How the Government Is Addressing the High Cost of CMMC Compliance for SMBs


Ever since the Department of Defense (DoD) introduced the Cyber Security Maturity Model Certification (CMMC) concept in 2016, small and medium-sized businesses (SMEs) have been concerned about the costs of implementation. Now, however, the DoD says that it will be addressing the cost concerns of SMEs as part of an ongoing internal review. The department hopes that new measures will cut the cost of accreditation and help to level the playing field. 

According to reports across media outlets, the DoD is looking for ways to reduce the cost of accreditation for small businesses and enterprises while addressing cybersecurity concerns. CMMC organizations, the department said, have valuable perspectives and their complaints about the cost should be taken seriously. Most should only need to achieve CMMC Level 1, it affirms, implying lower costs than those applying for Levels 2 and 3. 

The DoD assures all parties concerned that it will be looking carefully for ways to reduce the cost burden on businesses so that the DoD supply chain can remain competitive and diverse. Critics of the CMMC policy point out that it places a disproportionate financial burden on smaller businesses, potentially leading to anti-competitive practices. 

The DoD’s recent statements are in response to an early House Committee on Small Business subcommittee held on 24 June 2021. Companies invited to join the session expressed concerns and worries about the costs of meeting the new regulatory regime and asked members to forward their concerns to the DoD. Some members said that they were also struggling to understand the CMMC compliance requirements and weren’t sure whether they were meeting them or not.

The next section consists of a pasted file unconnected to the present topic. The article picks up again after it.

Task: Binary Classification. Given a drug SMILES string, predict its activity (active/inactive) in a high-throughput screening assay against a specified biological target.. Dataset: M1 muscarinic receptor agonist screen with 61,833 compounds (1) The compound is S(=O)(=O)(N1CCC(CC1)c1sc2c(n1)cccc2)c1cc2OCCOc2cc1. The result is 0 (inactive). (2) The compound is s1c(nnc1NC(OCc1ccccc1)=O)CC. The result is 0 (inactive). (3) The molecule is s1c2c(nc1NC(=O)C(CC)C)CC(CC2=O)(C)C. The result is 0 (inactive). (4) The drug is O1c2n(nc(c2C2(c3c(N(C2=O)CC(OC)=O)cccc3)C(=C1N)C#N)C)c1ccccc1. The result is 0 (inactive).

The DoD is planning on overhauling the way that it communicates with SMEs. In the future, it is promising to provide more official information on the CMMC program to make it easier for companies to follow the requirements. It is also going to address issues raised about the way that it communicates about the scheme. One component of the review, according to the Department of Defense, will be to develop public media campaigns that can disseminate information more widely. 

Currently, a typical 250-employee firm that wants to achieve CMMC Level 3 certification will need to pay roughly $15,000 to $35,000 in readiness costs, plus additional costs for gap remediation support. Thus, most SMEs can expect to pay somewhere in the $20,000 to $30,000 range for basic accreditation, although hard data is still lacking. 

There are many components of the cost of complying with CMMC. So-called “soft costs” mainly involve the admin required to prepare for the audit. In addition, there are hard costs associated with the audit, such as preparing computer systems, and the direct costs of the certification process itself. 

Companies are right to be concerned about the high costs of CMMC compliance. But thanks to the work by the House Committee on Small Business, it appears that the DoD will indeed be addressing the concerns of SMEs.